WTO MINISTERIAL CONFERENCE - Fourth Session
Statement by H.E. Mr Cristian Colteanu
Secretary of State, Head of Department of Foreign Trade
and Economic Promotion, Ministry of Foreign
Doha, 9 - 13 November 2001
I am honored and pleased to have the opportunity to participate in this important meeting of the 142 WTO Members, all confident that the multilateral trading system represents a solution to many of the problems of our world today. We are also determined to improve the system, to the benefit of billions of people we represent.
My delegation has been empowered by the Romanian Government to actively contribute to a satisfactory outcome of the Ministerial Conference and we are determined to finalize the hard work conducted in Geneva during the last two years.
Romania's determination stems out of serious and steady concerns regarding the most adequate response to the complex challenges of globalization an emerging economy has to face.
After several attempts during the last decade, the Romanian economy is showing signs of equilibrium and development. Democracy is solid and social life is improving. Throughout this time, foreign trade represented the engine of development and economic restructuring. It became obvious that increasing the opportunities for our exports, opening up markets (including our own) is vital today. At the same time it is also very important to accompany freer trade with rules and terms of trade designed to ensure stability, predictability and fair trade.
We consider that these objectives are common to all WTO Members addressing thus the concerns of most of them and recognizing that rules-based free trade in an important tool for development.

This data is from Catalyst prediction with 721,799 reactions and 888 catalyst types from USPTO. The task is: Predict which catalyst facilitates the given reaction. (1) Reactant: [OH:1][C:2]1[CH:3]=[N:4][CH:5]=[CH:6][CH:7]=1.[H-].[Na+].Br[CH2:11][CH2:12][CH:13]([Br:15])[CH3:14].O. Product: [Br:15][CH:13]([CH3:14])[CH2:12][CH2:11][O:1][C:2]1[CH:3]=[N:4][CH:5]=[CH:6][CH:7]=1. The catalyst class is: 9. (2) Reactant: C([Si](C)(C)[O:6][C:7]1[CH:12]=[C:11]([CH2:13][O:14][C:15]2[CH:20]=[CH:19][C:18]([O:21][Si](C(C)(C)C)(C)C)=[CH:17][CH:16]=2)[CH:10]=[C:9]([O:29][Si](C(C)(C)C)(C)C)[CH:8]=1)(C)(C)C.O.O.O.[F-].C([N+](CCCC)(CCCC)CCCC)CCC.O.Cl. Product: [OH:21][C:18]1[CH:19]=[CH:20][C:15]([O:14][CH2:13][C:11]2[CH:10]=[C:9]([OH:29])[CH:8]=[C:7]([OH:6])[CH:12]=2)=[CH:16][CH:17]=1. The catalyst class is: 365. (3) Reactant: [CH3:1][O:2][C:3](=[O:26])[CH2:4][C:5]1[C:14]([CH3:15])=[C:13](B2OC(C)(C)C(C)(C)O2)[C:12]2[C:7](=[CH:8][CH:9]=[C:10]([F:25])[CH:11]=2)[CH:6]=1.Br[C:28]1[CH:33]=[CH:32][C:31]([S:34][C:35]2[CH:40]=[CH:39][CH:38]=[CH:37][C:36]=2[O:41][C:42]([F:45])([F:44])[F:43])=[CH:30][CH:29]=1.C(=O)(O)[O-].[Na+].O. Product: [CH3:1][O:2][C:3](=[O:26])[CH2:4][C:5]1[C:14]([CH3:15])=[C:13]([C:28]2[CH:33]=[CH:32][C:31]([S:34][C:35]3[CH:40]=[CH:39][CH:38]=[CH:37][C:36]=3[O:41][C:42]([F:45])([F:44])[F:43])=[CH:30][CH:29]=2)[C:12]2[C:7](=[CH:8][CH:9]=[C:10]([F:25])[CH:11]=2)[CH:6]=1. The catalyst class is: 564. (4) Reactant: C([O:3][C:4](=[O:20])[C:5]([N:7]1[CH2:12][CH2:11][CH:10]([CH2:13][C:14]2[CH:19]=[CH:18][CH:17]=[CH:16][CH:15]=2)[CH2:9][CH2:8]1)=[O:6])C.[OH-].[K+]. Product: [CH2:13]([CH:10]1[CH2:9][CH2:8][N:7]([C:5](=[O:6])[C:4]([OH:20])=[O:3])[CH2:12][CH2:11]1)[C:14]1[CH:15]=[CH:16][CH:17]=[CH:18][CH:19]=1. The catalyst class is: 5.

More emphasis on development is a must if we want to fight instability, war, terrorism, political and social turmoil. Now, we have the opportunity to give more green light to trade, to make the rules foster fair trade and to show our determination to deepen the special and differential treatment for developing countries.
Should we consider development our core concern, there will be ways and tools to have all WTO Members taking part in the negotiations and assuming those commitments they can enforce and representing important support to their internal development programmes.
How can our Organization tackle these concerns? Is it possible to have 142 countries aboard in comprehensive, substantive and ample negotiations?
The answer we see to these questions is a positive one, while the manner seems to be a round. Most of the WTO Members are developing countries without strong industries for each economic sector. We all are looking for opportunities to develop areas of comparative advantages, to protect infant industries and to ensure a better life for the people in our countries. To this end, a balance of the negotiations is compulsory and it would be almost impossible to reach at it in a few economic sectors. I will just take the example of agriculture where at this moment competition takes place not between products but rather between the financial capabilities of the countries.
At the same time, the large diversity of the WTO Members, their very different level of development and capacity building, the size and natural conditions are to be recognized and treated in such a way as to ensure an equal right to each of us to development and a better life.